country of habitual residence on grounds of race, religion, nationality,
membership of a particular social group or political opinion.
to Section 31 of the Aliens Act an alien residing in Finland can be
issued a residence permit on grounds of, i.a., when he in his country of
habitual residence is threatened by torture or other inhuman or
degrading treatment. With the reasons stated in Helsinki Administrative
Court´s decision the Supreme Administrative Court considers that A has
not presented such reasons for which there would be a well-founded
reason to assume he would be in danger of other serious violations of
his rights or inhuman or degrading treatment in his country of habitual
residence. The fact that according to the available information
Palestinian refugees rights to, i.a., practice certain professions
cannot yield to such an interpretation that A would be in need of
international protection pursuant to the mentioned provision. A cannot
therefore be granted a residence permit on grounds of need of protection
pursuant to Section 31 of the Aliens Act.
According to the
information available social, economic and sanitary conditions in the
Palestinian refugee camps in Lebanon, particularly in the camp of Nahr
el Bared, are poor. UNWRA's economic resources to help refugees has
deteriorated. Taken into consideration all facts presented in their
entirety, it cannot, however, be considered that the decision of the
Directorate of Immigration is illegal on the grounds that the denial of a
residence permit would be unreasonable pursuant to Section 20 paragraph
1 subparagraph 3.
As concerns removal from the country the Supreme
Administrative Court states, as does Helsinki Administrative Court that A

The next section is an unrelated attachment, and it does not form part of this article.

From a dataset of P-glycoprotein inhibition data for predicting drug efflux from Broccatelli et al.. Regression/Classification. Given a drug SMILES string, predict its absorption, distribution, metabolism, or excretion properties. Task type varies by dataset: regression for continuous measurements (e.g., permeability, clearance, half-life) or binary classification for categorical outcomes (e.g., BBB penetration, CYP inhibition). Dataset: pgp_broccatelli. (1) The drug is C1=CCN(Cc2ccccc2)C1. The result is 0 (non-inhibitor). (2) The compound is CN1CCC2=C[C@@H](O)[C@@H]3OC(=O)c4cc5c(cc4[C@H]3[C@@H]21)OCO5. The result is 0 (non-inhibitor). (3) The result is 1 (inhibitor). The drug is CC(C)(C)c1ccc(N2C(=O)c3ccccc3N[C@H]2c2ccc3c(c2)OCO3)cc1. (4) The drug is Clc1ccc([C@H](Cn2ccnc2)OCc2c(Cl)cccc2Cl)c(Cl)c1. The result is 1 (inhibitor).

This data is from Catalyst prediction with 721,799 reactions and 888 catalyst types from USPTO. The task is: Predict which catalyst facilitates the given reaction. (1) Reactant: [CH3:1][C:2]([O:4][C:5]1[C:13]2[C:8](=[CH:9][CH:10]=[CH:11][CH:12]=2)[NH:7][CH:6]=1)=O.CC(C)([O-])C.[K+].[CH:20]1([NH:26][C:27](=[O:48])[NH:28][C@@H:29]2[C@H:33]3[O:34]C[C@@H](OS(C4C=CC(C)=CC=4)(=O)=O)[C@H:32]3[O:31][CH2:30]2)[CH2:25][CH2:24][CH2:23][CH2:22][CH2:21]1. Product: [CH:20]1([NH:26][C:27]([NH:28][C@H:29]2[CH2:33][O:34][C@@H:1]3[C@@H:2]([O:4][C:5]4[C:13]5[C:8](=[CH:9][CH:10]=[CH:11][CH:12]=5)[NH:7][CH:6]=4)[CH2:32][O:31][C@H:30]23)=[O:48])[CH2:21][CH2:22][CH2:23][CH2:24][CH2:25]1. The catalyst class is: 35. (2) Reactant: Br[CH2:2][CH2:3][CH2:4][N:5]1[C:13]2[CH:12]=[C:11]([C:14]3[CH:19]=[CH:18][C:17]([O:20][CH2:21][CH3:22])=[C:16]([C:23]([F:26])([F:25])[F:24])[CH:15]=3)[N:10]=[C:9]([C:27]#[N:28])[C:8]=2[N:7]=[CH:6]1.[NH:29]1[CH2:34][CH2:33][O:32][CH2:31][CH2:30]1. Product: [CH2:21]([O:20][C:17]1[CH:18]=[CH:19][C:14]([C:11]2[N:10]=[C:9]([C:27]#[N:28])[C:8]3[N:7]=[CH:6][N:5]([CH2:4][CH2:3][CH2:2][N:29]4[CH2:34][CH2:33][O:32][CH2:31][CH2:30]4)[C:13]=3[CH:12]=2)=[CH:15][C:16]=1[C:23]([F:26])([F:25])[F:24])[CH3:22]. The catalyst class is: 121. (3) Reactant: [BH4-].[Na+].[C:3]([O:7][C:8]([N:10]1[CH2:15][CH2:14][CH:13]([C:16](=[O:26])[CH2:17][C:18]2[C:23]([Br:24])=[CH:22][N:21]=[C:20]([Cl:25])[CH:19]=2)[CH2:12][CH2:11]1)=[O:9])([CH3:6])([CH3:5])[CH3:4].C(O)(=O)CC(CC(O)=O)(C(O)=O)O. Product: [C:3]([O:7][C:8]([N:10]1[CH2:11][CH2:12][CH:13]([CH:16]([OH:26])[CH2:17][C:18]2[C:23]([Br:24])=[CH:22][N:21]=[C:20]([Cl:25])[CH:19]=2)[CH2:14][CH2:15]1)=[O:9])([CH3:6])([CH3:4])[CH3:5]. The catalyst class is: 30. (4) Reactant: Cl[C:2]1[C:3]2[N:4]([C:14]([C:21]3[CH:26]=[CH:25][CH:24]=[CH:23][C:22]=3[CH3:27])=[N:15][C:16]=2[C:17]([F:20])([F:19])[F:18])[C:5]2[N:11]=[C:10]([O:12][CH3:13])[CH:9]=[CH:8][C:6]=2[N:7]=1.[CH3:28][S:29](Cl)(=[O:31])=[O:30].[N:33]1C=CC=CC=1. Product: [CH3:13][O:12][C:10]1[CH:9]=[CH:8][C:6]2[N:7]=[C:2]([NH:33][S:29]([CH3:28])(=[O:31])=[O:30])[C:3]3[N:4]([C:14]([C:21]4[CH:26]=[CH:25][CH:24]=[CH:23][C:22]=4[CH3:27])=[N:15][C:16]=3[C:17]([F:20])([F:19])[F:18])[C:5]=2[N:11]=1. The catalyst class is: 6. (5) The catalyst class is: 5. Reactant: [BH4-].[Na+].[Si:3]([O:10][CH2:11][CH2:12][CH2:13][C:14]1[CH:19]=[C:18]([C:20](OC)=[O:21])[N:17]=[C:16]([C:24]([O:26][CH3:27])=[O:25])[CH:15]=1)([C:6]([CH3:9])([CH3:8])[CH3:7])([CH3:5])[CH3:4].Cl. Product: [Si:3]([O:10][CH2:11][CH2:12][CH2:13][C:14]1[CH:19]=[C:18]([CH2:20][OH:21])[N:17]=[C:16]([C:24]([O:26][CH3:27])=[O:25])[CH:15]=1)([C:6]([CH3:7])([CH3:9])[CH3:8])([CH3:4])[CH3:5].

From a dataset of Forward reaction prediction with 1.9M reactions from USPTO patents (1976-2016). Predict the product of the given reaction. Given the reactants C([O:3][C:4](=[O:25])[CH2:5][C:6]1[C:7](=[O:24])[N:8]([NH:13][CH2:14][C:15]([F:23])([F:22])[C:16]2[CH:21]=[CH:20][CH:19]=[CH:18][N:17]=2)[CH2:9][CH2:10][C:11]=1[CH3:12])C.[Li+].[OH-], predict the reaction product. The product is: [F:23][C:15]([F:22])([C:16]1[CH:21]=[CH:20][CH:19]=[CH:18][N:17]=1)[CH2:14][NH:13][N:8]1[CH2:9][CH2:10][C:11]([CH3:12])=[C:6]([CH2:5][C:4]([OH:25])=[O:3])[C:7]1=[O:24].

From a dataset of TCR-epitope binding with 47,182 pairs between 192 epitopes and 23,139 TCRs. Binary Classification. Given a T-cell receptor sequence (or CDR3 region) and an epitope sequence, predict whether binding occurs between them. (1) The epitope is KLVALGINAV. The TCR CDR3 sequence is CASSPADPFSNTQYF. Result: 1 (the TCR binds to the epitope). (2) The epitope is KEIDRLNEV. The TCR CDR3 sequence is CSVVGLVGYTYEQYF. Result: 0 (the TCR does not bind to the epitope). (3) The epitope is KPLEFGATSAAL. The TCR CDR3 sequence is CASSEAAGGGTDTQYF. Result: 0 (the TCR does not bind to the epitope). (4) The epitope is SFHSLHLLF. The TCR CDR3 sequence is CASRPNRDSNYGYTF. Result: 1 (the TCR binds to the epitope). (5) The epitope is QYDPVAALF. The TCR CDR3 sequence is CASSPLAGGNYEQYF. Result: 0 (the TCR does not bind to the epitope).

can have been returned to his country of habitual residence Lebanon and
have been ordered a prohibition of re-entry.
1D is perhaps one of the most complicated parts of the Geneva
Convention. Nevertheless, the above-mentioned statement of the UNHCR has
clarified the situation a lot: if an applicant has left the refugee
camp mainly due to economic reasons and if he/she can legally return, he
is not entitled for refugee status ipso facto. Situation in the camps
in Lebanon was not easy with limited possibilities for employment etc.
and UNWRA´s resources for protection against Palestinian militants or
Syrian troops were weak. If the court would have a case concerning a
person from Gaza, the decision might be different - perhaps at least fro
granting him/her a certain kind of protection status.
2. Chamber Judgment of the European Court of Human Rights in case of N. V. Finland
The Court held:
by six votes to one, that the applicant’s expulsion to the Democratic
Republic of Congo (DRC) at the present time would amount to a violation
of Article 3 (prohibition of inhuman or degrading treatment) of the
European Convention on Human Rights;
− unanimously, that no separate issue arose under Article 8 (right to respect for private and family life) of the Convention.
Article 41 (just satisfaction), the Court also held, unanimously, that
the finding that the applicant’s expulsion to the DRC would amount to a
violation of Article 3 constituted in itself sufficient just
satisfaction for any non-pecuniary damage.
applicant, Mr N., comes from the DRC (formerly Zaire). He arrived in
Finland on 20 July 1998, requesting political asylum on the strength of
having been a member of the special division (Division Spéciale
Présidentielle, the DSP) responsible for protecting former President
Mobutu, his family and property. In particular, he was an infiltrator
and informant in the DSP, reporting directly to very senior-ranking
officers close to the former President. The applicant claimed his life
was in danger because the regime under Laurent-Désiré Kabila, which
replaced that of President Mobutu in May 1997, had started killing those
who had worked under Mobuto. In addition he was a member of the Ngbandi
tribe to which Mobuto also belonged.In 1999 the applicant met another
asylum seeker, Ms E., and they lived together until Ms E. was deported
on 22 February 2000.The DRC regime changed again in 2001, following
which the general situation in the country improved.On 6 March 2001 the
Directorate of Immigration ordered the applicant’s deportation to the
DRC, finding his submissions inconsistent, that he had failed to prove